My brother turned 60 this past weekend. So he had a party. He does this every 10 years, and of course I went to help celebrate another decade on the planet for the man who basically raised me.
It’s interesting to travel these days. All class, style, and excitement has been driven from what was at one time an adventure. Long gone are the days when people would dress well for traveling.
I flew Southwest Airlines from Los Angeles to Oakland airport. It’s called by many the air bus for a reason. It’s cheap, reliable, easy transportation. You can buy your tickets online, check in online, and the process of flying is now as easy as a few clicks and a short wait to grab a seat on a 727.
However, the process of getting from curb to gate is not fun. Luckily, I was flying up to Oakland just for a night, so I had a day bag with me. I was going from the warmth of Santa Monica to the chilly north, so I had a cashmere scarf on. But even having that little luggage was still annoying as I went through the Transportation Security Administration lines. The ritual undressing is not nearly as fun as it should be since it stops at shoes and belts. At times it seemed comical.
After having removed my shoes and belt and placed them in the bin to be reviewed by the TSA agent, I moved to get put in the Backscatter X-ray machine. But not so fast, that scarf was still around my neck. That was going to be problem. Evidently the machine that can see under my clothes to determine my religion would not be able to see through the tensile strength of cashmere. It would bring a stop to the operations of the whole security process. No, I must remove it, said the young man with a politeness that reminded me of a waiter asking me if I wanted tea or coffee after dinner.
Going through the TSA protocols did not make me feel any safer. I don’t live in great fear as many do. I tend to think that if bad people want to do bad things, they will no matter what. Perhaps it’s an occupational hazard of being a divorce lawyer who specializes in fathers and husbands, but I know that a court order won’t make someone do something they don’t want to do, and a cursory inspection of Americans getting on a plane won’t prevent a committed zealot.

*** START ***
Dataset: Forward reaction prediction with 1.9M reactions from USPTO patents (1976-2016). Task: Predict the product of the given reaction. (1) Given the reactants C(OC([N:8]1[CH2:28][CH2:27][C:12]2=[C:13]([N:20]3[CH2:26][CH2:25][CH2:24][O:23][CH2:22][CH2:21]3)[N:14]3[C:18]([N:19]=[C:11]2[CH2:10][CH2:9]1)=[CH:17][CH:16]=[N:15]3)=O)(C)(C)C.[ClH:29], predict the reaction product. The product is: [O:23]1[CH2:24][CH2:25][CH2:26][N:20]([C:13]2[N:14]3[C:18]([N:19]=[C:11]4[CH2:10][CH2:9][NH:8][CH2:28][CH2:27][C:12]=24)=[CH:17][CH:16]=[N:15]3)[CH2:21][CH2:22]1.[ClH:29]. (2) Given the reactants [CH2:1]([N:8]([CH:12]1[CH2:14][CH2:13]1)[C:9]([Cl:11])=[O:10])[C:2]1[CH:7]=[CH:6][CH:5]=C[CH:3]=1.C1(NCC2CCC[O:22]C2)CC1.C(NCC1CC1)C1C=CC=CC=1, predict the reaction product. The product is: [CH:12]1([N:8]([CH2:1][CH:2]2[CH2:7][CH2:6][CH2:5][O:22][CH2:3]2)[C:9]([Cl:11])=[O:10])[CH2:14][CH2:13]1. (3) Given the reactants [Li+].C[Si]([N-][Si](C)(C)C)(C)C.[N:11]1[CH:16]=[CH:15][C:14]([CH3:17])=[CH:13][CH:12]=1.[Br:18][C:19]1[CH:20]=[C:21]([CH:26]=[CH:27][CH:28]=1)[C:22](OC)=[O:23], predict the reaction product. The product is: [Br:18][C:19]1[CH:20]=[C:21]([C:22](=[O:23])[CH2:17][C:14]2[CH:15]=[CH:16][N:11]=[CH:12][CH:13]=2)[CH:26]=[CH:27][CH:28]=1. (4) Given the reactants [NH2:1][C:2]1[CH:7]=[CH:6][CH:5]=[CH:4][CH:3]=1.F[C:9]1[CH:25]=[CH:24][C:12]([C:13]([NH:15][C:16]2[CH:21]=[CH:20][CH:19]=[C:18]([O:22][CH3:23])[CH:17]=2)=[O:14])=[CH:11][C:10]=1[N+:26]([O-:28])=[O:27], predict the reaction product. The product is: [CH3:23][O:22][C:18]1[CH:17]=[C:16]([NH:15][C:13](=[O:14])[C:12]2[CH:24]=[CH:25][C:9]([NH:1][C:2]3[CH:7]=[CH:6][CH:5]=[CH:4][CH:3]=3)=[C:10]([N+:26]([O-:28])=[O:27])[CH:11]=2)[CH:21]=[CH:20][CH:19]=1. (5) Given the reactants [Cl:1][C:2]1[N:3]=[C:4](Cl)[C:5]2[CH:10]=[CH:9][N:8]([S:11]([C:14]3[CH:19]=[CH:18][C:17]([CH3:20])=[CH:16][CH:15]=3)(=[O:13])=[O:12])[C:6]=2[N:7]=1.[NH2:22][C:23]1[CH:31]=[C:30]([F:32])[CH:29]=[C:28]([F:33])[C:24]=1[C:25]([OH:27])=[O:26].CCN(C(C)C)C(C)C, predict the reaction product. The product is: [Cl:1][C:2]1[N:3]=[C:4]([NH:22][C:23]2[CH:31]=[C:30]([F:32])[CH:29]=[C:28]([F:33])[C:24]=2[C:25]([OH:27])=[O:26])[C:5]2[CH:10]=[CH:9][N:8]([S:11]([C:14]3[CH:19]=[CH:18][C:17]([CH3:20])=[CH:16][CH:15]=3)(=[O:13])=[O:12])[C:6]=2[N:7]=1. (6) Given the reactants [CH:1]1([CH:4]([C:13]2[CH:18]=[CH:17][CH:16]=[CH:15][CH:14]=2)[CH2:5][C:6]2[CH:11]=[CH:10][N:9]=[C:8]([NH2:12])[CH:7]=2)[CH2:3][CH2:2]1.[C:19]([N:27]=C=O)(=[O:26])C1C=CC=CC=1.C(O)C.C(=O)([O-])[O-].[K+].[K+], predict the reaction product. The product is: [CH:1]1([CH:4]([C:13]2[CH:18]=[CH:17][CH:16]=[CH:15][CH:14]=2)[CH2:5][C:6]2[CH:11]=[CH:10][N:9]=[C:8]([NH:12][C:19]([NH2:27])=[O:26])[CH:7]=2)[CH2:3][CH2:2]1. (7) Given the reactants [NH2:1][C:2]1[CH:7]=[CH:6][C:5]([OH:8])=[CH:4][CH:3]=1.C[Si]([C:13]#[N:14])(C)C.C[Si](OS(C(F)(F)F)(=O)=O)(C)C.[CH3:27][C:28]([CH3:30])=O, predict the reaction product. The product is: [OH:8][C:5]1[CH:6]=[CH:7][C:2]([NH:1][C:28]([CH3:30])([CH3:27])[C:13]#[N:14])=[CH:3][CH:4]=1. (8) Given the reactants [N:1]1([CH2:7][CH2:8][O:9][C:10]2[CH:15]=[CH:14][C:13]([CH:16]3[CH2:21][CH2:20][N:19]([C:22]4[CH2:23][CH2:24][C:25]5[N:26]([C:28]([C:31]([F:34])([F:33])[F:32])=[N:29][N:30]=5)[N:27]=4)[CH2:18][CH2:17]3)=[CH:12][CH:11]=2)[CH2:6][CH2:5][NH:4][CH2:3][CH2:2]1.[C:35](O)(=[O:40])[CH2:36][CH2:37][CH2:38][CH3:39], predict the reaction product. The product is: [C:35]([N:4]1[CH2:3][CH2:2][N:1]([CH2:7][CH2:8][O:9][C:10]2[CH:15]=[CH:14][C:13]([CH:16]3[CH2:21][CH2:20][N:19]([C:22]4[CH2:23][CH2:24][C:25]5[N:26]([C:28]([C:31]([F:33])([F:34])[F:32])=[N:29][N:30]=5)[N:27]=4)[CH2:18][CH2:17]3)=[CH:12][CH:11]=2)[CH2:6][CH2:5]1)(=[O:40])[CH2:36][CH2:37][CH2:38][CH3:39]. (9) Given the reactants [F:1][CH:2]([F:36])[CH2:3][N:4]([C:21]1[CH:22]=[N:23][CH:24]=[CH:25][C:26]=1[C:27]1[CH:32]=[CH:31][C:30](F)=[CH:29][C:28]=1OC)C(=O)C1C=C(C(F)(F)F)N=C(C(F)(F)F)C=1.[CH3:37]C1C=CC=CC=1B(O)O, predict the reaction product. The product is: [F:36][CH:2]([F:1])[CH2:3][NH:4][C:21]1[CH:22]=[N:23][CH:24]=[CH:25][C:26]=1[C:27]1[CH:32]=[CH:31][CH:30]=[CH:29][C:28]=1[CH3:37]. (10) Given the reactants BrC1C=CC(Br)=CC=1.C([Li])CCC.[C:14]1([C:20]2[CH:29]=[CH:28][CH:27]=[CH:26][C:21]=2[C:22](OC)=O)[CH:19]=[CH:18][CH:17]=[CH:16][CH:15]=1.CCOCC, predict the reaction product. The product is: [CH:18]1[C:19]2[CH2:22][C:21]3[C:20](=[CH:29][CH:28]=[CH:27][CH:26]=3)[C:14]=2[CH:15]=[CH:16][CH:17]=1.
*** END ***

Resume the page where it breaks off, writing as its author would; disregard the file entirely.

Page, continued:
Standing in the lines, I was imagining what could be used for bad purposes. Frankly, there’s a lot around us every day that a whack job could misapply. We don’t live in a world of safety and we shouldn’t think we do. Better we learn how to protect ourselves and pay attention to those around us.
Coming back from Oakland, I didn’t arrange for someone to pick me up. I wanted to take to the Big Blue Bus back to Santa Monica. I’ve become a fan of the bus for short hops around town, but thought here’s a chance to see it in action in a different way.
I left the airport and hopped on a parking lot shuttle, which takes people to the bus terminal. Across from me was a handsome young man with killer blue eyes. As I was reading how to get home, he got up and jumped off the bus at the first stop. When you take the shuttle, if you want to grab the Big Blue Bus, you wait until the second stop, and the driver lets you off literally 10 feet from where you catch the No. 3 that goes along Lincoln Boulevard into Downtown Santa Monica.
I waited about 15 minutes for the 3 bus to come along. Once on, I see the guy with the blue eyes, and strike up a conversation. Turns out he’s from Liverpool and heading to the youth hostel in Venice. He’s a bit confused and scared. But our conversation sucks in another guy who knows exactly where our British boy is going and together we help him along.
Moving to an open seat on the crowded bus, I recognize a performer I see often on the Santa Monica Pier — the silver robot guy. He’s on the bus with a dolly and three boxes of stuff, plus a boom box, and another piece of equipment.
It’s nice to see people I at least recognize. It goes back to the being aware of one’s surroundings. By paying attention to the boy with the blue eyes, I was able to help him out, by knowing the silver robot guy I didn’t have to be afraid of all his equipment.
The contrast between the bus in the sky and the bus on the road was striking. I didn’t feel safer on the plane because of the security measures, I felt less so. On the bus, where I was presumably at greater risk, I felt safer because I sort of kind of knew someone and was engaging with the people around me. There’s a lesson in that.
David Pisarra is a family law attorney focusing on father’s rights and men’s Issues in the Santa Monica firm of Pisarra & Grist. He can be reached at firstname.lastname@example.org or (310) 664-9969.